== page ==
The Living Building Challenge (LBC) is a certification program that defines the most advanced measure of sustainability—providing a framework for design, construction and the symbiotic relationship between people and all aspects of the built environment. It is one of most rigorous performance standards in the industry, as it requires net-zero energy, waste and water by every project.
Each facet of the Living Building Challenge is performance-based so every building must measure for 12 consecutive months after completion before receiving certification. But when projects achieve this level of performance, they can claim to be the ‘greenest’ anywhere and will serve as role models for future construction.
The Seven “Petals”
The LBC is comprised of seven performance areas, or “Petals” – Materials, Site, Water, Energy, Health, Equity, and Beauty. Here’s a brief overview of each Petal to help understand the goal and intentions of the certification.
1. Site Petal
This petal clearly articulates where it is acceptable to build, how to protect and restore a place once it has been developed and how to encourage the creation of communities that are based on the pedestrian and not the automobile. One of the Imperatives of the Site Petal is “Habitat Exchange,” which requires that for each hectare of development, an equal amount of land away from the project site must be set aside in perpetuity.
2. Water Petal
The intent of this petal is to realign how people use water and redefine “waste” in the built environment. With the scarcity of potable water becoming a serious issue in many countries, the LBC envisions a future whereby all forthcoming buildings are configured based on carrying capacity of the site—in other words, being a net-zero water facility and using 100% of storm water onsite for internal water needs.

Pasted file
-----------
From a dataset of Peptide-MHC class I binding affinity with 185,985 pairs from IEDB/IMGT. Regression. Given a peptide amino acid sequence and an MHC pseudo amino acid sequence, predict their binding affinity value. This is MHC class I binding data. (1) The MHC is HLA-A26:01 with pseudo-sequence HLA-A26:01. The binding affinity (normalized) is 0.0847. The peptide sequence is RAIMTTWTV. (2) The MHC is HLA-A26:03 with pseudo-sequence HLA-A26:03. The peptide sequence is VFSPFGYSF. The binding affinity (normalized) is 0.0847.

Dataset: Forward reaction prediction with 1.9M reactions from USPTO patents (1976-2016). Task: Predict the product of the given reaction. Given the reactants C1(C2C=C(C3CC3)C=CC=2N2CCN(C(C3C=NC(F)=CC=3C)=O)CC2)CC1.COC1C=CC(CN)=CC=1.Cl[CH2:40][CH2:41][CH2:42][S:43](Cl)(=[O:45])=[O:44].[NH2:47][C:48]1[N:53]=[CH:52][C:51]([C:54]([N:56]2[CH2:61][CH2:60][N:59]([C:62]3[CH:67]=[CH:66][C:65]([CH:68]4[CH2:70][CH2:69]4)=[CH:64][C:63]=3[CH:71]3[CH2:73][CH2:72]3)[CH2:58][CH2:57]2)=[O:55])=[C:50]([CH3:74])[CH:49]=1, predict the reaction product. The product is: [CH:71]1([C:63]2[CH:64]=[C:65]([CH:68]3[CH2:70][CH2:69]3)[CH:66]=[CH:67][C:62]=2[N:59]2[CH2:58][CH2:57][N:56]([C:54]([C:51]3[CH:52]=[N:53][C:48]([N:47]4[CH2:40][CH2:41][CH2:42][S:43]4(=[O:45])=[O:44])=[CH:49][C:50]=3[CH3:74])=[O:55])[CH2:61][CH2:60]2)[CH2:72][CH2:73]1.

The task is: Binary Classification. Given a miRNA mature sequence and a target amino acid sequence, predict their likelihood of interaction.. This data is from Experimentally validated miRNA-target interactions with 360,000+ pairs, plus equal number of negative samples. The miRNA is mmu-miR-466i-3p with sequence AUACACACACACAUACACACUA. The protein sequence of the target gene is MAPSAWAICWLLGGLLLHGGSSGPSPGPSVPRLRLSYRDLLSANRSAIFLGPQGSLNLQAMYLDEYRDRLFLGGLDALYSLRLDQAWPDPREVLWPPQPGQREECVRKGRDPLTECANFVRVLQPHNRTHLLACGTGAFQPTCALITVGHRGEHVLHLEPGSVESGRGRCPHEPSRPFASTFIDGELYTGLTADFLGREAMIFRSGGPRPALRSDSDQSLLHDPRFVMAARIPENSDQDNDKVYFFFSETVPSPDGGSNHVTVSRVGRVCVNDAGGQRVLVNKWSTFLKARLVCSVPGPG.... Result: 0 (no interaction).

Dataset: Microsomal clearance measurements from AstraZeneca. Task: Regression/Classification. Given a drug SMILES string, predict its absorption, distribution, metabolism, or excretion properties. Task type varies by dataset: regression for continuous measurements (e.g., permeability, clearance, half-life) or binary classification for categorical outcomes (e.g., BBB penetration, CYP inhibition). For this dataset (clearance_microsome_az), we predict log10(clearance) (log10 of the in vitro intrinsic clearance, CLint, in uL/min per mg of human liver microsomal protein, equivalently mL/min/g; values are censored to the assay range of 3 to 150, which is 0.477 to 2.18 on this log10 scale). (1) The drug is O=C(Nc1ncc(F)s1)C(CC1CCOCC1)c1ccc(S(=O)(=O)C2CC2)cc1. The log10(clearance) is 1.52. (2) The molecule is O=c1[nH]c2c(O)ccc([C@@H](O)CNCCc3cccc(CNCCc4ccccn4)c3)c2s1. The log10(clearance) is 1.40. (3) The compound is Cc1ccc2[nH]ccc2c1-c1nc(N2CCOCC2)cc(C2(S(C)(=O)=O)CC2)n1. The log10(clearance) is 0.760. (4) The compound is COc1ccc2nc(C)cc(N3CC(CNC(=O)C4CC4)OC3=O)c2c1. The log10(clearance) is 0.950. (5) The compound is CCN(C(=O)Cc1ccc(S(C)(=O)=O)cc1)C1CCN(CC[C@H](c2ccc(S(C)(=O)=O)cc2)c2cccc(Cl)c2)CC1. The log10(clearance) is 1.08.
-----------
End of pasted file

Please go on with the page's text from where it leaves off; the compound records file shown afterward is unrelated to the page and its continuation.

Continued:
3. Energy Petal
The Energy Petal requires all buildings to rely solely on renewable forms of energy and operate year round in a pollution-free manner. Therefore, the LBC requires all projects to have net-zero energy, which can be attained by methods like photovoltaic solar panels, natural daylighting and other systems.
4. Health Petal
The intent of the Health Petal is to create robust, healthy spaces and encourage a highly productive indoor environment. For example, this Petal requires that every occupied interior space in the building must have operable windows to provide fresh air and daylight.
5. Materials Petal
This Petal strives to have a successful materials economy that is non-toxic, transparent and socially equitable. This is one of the most challenging Petals of the LBC because every project cannot contain any of the identified Red List materials, including PVC and Formaldehyde. Therefore, a detailed record of how each material is made by the manufacturer must be kept and turned in before certification can be achieved. They’re also a lot of specifications on the type of timber that can be used and where the materials can be sourced.
6. Equity Petal
The Equity Petal is focused on creating communities with equitable access to all people regardless of physical abilities, age or socioeconomic status. One Imperative of this Petal is “Rights to Nature” that states that a project “may not block access to, nor diminish the quality of, fresh air, sunlight and natural waterways for any member of society or adjacent developments.”
7. Beauty Petal
The purpose of this Petal is to design buildings that elevate our spirits. This Petal is based merely on genuine efforts to create aesthetically pleasing designs, so there are currently no limitations or restrictions for this Petal.